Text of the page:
X and I would play "wall ball" kicking a soccer ball against the side of the house. I would walk slowly and kick then sit on the tailgate of my jeep. I didn't run, I didn't chase. If the ball didn't come directly to my feet, I would leave it.
Two kicks at the wall slowly turned to three then four. Then I started to take a couple steps sideways to move towards the ball, walking in a careful calculated manner. At this time I would start getting short of breath, but I'd stop and regroup.
I began to force myself to walk longer distances knowing that at some point I could reach exhaustion and collapse. I learned to take my body to a point I was comfortable with and then rest.
After a month- 6 weeks I could finally kick back and forth with some strength and I added a little hop to my step.
The first time I tried to "run" to the ball (that's means taking two quick, strong steps towards the ball) my leg gave out before I could make contact. I fell flat curling to avoid injury, but got up laughing.
I stopped for the day. I took a couple days off, but I got back on the band wagon.
I finally got to the point I could add a hop to my step. After 3 months, I could walk quickly. I could hurry without fear of passing out.
It was about this time I walked up my stairs to the second floor for the first time in years. I walked up and I did it without breaking into a cold sweat, gasping for breath and collapsing at the top. My legs felt like jelly. I felt shaky, but all of those old terrible feelings were trumped by my accomplishments.
 I started to work on my strength the beginning of June by doing things I enjoyed and wanted to do in everyday life. It was early October before I accomplished my one flight stair climb.
I'm proud I was patient with myself, that I listened to my body, instead of trying too much too soon and hurting myself or quitting from frustration.

I've always been a woman that enjoys activity. It relaxes me and energizes me in one. It allows me to focus and clear my head, leading me almost to a meditative calm so difficult to achieve during a battle with cancer.
Along with losing my breath I'd lost one of my few outlets, and now, with it returning, I'm again remembering the good it brings.
 Soccer season had to end eventually. By this point, my legs had regained a significant amount of strength, but my arms had been ignored. The first day X and I went to the driveway to play basketball I lifted the ball to shoot only to watch it float uselessly, not only below the rim, but below the back board.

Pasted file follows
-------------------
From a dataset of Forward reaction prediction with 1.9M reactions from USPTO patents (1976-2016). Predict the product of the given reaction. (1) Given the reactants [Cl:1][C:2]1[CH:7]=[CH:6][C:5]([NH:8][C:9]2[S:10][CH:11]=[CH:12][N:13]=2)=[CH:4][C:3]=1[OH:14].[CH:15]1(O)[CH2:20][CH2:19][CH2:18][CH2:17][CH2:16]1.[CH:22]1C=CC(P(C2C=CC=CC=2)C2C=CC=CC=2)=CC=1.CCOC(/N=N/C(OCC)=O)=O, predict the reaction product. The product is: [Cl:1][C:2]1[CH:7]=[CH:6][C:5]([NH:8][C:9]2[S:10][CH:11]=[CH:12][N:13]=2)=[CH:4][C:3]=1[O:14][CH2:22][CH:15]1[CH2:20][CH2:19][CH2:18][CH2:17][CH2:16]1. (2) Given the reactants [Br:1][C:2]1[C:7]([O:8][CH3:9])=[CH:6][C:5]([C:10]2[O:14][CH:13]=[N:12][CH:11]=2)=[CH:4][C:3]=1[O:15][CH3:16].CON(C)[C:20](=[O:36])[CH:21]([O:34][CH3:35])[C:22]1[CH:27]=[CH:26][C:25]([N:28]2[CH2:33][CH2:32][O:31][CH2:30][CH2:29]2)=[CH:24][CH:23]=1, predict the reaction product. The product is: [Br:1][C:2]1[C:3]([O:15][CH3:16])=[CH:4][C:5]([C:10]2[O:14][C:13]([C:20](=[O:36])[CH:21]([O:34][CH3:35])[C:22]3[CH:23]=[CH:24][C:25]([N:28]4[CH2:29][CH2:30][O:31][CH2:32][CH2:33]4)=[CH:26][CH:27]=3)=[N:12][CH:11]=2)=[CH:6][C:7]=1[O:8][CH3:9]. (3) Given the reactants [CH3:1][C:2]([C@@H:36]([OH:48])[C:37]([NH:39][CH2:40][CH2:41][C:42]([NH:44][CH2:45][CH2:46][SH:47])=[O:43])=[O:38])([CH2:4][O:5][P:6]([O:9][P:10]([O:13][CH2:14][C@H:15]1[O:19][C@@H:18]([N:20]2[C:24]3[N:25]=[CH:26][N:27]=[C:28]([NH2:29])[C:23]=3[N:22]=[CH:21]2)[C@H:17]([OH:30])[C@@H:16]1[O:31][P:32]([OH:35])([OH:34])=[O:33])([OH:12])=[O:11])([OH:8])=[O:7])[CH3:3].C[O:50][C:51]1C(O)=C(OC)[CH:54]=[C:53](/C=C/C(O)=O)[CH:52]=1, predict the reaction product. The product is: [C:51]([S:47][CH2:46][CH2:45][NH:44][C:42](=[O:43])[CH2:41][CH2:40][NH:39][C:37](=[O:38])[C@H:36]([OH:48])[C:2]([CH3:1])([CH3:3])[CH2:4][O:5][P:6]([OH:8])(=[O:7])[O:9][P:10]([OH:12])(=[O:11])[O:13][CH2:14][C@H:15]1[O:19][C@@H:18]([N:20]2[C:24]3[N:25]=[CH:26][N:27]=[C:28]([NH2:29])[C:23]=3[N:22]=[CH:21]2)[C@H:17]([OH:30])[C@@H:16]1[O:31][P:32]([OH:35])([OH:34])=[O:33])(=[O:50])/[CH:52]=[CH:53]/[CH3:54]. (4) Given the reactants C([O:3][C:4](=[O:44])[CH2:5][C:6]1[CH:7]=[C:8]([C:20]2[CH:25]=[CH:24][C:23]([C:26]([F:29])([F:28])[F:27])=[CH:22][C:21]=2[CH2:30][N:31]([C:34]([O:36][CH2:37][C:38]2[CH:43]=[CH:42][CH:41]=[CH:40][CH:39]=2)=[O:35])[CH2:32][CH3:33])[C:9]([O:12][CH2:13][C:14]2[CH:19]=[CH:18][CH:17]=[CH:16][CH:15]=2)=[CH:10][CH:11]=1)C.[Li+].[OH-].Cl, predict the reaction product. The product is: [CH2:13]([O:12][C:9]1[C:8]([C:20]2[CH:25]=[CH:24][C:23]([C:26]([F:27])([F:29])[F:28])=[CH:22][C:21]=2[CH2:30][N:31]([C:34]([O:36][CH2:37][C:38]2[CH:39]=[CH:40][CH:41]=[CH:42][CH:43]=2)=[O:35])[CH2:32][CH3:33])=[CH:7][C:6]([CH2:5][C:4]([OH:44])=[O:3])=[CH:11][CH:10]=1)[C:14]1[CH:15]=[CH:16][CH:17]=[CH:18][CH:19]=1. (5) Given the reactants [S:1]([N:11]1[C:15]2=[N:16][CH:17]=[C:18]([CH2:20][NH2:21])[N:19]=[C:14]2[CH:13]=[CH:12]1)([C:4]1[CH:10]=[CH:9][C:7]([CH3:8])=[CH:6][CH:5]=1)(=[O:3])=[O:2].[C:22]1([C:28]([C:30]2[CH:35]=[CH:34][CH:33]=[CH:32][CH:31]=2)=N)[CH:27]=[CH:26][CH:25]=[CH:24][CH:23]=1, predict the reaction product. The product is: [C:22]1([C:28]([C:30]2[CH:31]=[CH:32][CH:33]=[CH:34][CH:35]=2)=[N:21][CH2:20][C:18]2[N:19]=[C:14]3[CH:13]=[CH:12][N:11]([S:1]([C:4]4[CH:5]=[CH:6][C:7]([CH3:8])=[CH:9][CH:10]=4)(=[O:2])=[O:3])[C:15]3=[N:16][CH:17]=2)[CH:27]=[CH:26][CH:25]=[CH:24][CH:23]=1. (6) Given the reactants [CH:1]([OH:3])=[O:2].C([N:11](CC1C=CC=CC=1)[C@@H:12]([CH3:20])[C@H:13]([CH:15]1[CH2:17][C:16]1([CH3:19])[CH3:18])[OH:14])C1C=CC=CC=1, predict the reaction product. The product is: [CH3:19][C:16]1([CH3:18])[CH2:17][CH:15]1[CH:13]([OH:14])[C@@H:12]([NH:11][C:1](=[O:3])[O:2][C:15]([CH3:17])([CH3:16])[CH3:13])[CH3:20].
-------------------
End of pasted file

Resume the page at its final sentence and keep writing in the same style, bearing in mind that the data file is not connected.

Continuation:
X thought I just didn't know how to shoot and launched into a full scale lesson on proper form not realizing I was about to burst into tears.
"DAMMIT." I cursed,  "I was damn good basketball player and now my child thinks I don't even know how to take a proper shot. How am I supposed to teach him the moves I've been planning on. How will I teach him to dribble, to do his cross-over? How about hook shots and backwards lay-ups?"
 I wanted him to know how to dance with the ball and I wanted to be the one to teach him.
Again, I parlayed my sadness into motivation. After a week I could finally hit the backboard while shooting. Soon I was making close shots. Then it was on to lay ups.
This time though, unlike my early exercises with soccer, I was able to move my feet. I was able to run a little. And by mid-December I was able to teach him how to dribble fluently with both hands. By Christmas he'd perfected his cross-over and just yesterday he tried to pull out the behind the back cross over while playing.
All the while he thinks we're playing, I'm working to strengthen myself. I'm working to gain energy so I'll be able to participate in his life as long as possible.
I'm finally to the point I've ditched the oxygen.
The wheelchair is packed away. People have begun to forget that I even have lung issues, but I remember and hope I will always remember the excitement I felt when I could finally take a pain free breath or walk without losing my breath or go into buy milk for the first time.
 By celebrating each small accomplishment, by listening to my body and it's cues, I was able to manage my severe lung fibrosis and chronic obstructive pulmonary disorder. Now it's on to more activities and a happy, healthier, easier life.


Bekah said...

I'm so, so thrilled you've ditched the wheel chair and the oxygen. These small steps are amazing hillary, and YOU my dear deserve all the best this year.

Here's to more baby steps, big accomplishments, and a lovely year with great lung-health for you.

Sending my love,

Valerie said...

You look so awesome!!!!!!!! xoxoxoxo Here's wishing you continued strength. :)